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Effects of noise exposure  

Credit:  The Ottawa Citizen | www.ottawacitizen.com 21 August 2012 ~~

Re: Breezy approach to wind-power facts, Aug. 16.

Kate Heartfield’s column appears to be focused on getting the facts right. The following should be of interest to Citizen readers.

The column reports that Ontario has a wind turbine “noise limit of 40 decibels.” However, Ontario wind turbine noise guidelines start at 40 but permit up to 51 (formerly 53) decibels (dBA).

Some individuals living in the environs of wind turbines report ad-verse health effects including annoyance and/or sleep disturbance and/or stress-related health impacts and/or reduced quality of life.

Peer-reviewed studies consistently demonstrate wind turbines produce sound which is perceived to be more annoying than transportation noise or industrial noise at comparable sound-pressure levels. Annoyance to wind turbine noise starts at wind turbine sound pressure levels in the low 30s and rises sharply at 35 dBA. Annoyance is acknowledged to be an adverse health effect. Chronic severe annoyance must be classified as a serious human health risk.

A 2010 Ontario Ministry of Environment commissioned report concludes sound from wind turbines, at the levels experienced at typical receptor distances in Ontario, is expected to result in a non-trivial percentage of persons being highly annoyed which can be expected to contribute to stress-related health impacts. Based on existing dose response curves wind turbine annoyance could be expected to exceed 20 per cent of the exposed population depending on exposure.

Research which included Canadian participants, defines the cluster of symptoms associated with wind turbines to include: sleep disturbance, headache, tinnitus, ear pressure, dizziness, vertigo, nausea, visual blurring, tachycardia, irritability, problems with concentration and memory, and panic episodes associated with sensations of internal pulsation or quivering when awake or asleep.

The American Wind Energy Association and The Canadian Wind Energy Association ” – established a scientific advisory panel -” and funded a literature review which acknowledges the above symptoms ” – are not new and have been published previously in the con-text of ‘annoyance’ to environment-al sounds -” and are the ” – well-known stress effects of exposure to noise – ”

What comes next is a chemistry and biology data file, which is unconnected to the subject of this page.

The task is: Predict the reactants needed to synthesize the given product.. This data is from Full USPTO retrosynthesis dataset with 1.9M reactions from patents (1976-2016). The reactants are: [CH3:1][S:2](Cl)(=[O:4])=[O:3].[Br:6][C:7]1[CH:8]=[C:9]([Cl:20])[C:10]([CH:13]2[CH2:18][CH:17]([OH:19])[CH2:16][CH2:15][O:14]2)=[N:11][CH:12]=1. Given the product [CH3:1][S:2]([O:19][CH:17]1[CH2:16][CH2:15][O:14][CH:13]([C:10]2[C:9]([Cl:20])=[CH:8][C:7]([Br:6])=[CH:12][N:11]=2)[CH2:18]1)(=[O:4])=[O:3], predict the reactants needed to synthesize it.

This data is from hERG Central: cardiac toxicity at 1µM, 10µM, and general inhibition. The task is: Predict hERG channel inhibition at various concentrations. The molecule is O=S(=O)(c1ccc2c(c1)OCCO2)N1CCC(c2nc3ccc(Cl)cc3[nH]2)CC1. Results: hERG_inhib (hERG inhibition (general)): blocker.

An Ontario-based health survey, WindVOiCE documented similar symptoms in a 2011 peer-re-viewed article. This article was recently cited in the British Medical Journal. Some individuals exposed to Canadian wind turbine facilities who report adverse health effects have effectively abandoned their homes and/or negotiated financial agreements with the wind energy developer. Note: 21 references were cited and submitted to the Citizen to support the contents of this letter.

Carmen Krogh and Brett Horner, Killaloe, Peer-reviewed authors on health and wind turbines

Source:  The Ottawa Citizen | www.ottawacitizen.com 21 August 2012

This article is the work of the source indicated. Any opinions expressed in it are not necessarily those of National Wind Watch.

The copyright of this article resides with the author or publisher indicated. As part of its noncommercial effort to present the environmental, social, scientific, and economic issues of large-scale wind power development to a global audience seeking such information, National Wind Watch endeavors to observe “fair use” as provided for in section 107 of U.S. Copyright Law and similar “fair dealing” provisions of the copyright laws of other nations. Send requests to excerpt, general inquiries, and comments via e-mail.

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